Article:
The recycling program in Pittsburgh is decent and between composting, recycling and reducing my consumption of single use products I don’t create more than a few gallons of trash in a normal week. A few months ago, however, I realized there was trend to my trash and I wanted to find ways to recycle those things that I continually threw away. I also wanted clean my closets and recycle some of the junk accumulating in my house.
Much to my surprise I found several chain stores will recycle the items I couldn’t recycle through the city. I was so excited to find these programs I want to share them with you.
I have awesome reusable bags that fold into pouches small enough to fit in my purse and mesh bags perfect for bagging produce and most bulk items. I’m rarely caught without a reusable bag, but after watching the movie Bag It I became aware of how much plastic I was still throwing away.
The bread bags, plastic bags inside cereal boxes, plastic product wraps around things like toilet paper and bubble wrap used to pack online purchases. None of these plastics were labeled with a number so I couldn’t recycle them through the city and they were hard to avoid. Luckily, I found an incredibly easy way to recycle them.
You know those bins at that grocery store where you can recycle your shopping bags? Well, all of the items mentioned above and many, many more can be recycled there too. Find a recycling location near you by using the recycling center locator on the A Bag’s Life website. Lowe’s, JcPenny, Walmart, Target and most grocery stores (including Giant Eagle) have recycling centers.
The hard plastic caps on vitamin bottles, peanut butter jars, milk, orange juice containers and soda bottles can not be recycled in Pittsburgh unless they are numbered 1-5, and most are not. The recycling information we get every year reminds us to remove and trash the caps. This requirement really annoyed me until learned about the Aveda Caps Recycling program. Caps can be dropped off at Aveda stores, where they get sent to be cleaned, ground and made into new caps for Aveda products. View the guide of acceptable caps for restrictions and since not all Aveda salons participate in the program, use the advanced store locator to find a store near you.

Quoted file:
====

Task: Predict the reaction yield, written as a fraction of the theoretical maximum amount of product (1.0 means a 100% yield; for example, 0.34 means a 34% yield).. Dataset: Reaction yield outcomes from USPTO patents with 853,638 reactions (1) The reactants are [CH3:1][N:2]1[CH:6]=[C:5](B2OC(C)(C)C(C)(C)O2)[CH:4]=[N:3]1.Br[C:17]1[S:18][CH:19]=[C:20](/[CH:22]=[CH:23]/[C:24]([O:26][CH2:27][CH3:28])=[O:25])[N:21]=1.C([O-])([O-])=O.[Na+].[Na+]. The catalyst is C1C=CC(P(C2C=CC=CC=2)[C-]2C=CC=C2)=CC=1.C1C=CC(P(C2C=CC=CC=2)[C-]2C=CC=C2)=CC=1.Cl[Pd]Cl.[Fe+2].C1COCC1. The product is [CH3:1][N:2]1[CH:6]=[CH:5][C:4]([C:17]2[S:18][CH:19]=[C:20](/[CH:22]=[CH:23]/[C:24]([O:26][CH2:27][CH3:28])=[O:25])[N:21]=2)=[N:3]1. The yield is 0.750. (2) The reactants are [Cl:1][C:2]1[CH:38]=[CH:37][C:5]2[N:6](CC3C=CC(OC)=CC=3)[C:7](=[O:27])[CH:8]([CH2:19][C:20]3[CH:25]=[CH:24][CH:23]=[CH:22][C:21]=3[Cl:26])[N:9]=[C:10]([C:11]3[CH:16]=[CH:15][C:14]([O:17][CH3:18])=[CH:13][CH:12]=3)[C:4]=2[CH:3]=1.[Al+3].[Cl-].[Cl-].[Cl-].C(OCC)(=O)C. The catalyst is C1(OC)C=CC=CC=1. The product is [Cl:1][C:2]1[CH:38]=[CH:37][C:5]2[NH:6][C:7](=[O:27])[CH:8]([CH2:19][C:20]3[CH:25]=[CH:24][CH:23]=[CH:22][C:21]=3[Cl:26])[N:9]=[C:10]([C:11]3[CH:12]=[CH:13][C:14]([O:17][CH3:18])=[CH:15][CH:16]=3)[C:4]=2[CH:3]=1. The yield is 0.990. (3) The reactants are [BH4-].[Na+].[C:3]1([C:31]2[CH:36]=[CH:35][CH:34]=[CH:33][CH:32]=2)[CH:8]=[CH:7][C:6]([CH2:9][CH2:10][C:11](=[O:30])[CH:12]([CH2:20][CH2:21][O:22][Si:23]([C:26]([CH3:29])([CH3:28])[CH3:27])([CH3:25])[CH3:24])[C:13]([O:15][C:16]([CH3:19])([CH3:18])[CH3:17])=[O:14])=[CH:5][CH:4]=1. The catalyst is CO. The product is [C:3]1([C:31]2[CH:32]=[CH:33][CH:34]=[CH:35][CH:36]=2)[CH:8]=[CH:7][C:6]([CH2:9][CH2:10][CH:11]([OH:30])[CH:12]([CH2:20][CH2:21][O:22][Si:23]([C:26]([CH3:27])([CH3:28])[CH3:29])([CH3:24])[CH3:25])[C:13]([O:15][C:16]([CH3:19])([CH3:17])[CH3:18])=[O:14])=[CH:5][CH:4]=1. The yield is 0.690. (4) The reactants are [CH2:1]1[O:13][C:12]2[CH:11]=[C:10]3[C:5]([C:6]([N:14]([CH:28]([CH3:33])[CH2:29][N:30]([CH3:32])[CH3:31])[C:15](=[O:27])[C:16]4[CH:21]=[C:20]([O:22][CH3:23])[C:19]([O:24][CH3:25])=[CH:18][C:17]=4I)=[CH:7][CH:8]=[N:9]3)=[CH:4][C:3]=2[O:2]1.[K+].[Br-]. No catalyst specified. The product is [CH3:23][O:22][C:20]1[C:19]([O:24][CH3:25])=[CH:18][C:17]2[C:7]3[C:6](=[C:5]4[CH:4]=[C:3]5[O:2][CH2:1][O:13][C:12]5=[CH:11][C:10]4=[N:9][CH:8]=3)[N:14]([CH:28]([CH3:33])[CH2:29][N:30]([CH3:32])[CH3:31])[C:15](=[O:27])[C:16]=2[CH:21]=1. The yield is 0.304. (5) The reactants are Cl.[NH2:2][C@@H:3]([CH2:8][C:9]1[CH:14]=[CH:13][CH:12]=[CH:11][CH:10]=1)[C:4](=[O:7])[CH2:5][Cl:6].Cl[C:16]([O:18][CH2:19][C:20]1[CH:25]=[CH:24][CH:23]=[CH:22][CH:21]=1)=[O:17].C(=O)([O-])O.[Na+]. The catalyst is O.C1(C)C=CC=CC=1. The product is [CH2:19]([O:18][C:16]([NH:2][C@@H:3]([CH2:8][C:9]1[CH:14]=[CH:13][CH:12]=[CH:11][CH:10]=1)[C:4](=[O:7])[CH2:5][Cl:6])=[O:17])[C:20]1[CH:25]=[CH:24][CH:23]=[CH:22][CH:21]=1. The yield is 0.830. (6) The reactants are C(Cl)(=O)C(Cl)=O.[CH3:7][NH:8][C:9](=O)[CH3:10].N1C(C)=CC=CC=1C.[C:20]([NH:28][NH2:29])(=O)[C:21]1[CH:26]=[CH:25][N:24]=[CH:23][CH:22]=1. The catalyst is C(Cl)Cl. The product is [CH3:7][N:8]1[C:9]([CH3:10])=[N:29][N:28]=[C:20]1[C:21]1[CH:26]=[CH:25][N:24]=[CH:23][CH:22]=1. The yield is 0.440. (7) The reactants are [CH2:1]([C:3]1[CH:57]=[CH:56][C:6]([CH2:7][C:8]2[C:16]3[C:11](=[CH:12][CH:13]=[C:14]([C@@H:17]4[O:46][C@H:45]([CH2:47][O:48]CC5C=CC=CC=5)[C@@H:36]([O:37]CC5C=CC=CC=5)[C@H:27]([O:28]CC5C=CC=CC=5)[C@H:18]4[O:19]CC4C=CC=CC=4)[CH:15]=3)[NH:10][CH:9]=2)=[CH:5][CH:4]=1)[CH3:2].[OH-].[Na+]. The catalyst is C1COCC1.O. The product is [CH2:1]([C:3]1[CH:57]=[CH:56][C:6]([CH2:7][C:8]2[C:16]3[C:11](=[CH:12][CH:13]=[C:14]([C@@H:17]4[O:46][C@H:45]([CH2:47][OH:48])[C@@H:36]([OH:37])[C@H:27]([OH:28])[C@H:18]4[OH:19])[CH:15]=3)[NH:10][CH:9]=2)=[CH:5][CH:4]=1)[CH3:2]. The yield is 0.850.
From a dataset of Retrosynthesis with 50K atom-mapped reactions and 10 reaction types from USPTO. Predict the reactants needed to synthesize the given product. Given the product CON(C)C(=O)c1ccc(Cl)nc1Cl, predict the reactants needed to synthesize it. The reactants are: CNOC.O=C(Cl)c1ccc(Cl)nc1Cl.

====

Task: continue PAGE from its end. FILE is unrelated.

Most of the clutter in my closets, dresser drawers and under my bed was cables, cords, computer and other electronics. When everything was collected I had found 2 cell phones, 1 Palm Pre PDA, a few routers, a computer tower, a dozen installation CDs and 2 shoe boxes full of chargers, cables and cords. I was able to recycle everything through Best Buy’s recycling program and they take many more items as well.
I could have legally trashed everything I recycled, but obviously recycling is the better choice and in many other cities it’s the only choice. Starting January 13, 2013 Pittsburgh becomes a little more progressive and cased electronic will not be accepted as trash. I expect most recycling options will require you to pay a fee as they do in many other cities and although Best Buy charges for large appliances and electronics, everything I recycled was free.
Rules and qualifying items for Best Buy’s recycling program vary by state, so make sure you look into what is accepted at your local store. Also, carefully review the FAQs and note, that although equipment with hard drives is accepted you may have to pay the Geek Squad to wipe the data if you don’t know how to do it yourself.
Do you use the recycling programs at any major chains? If so, please tell us about them!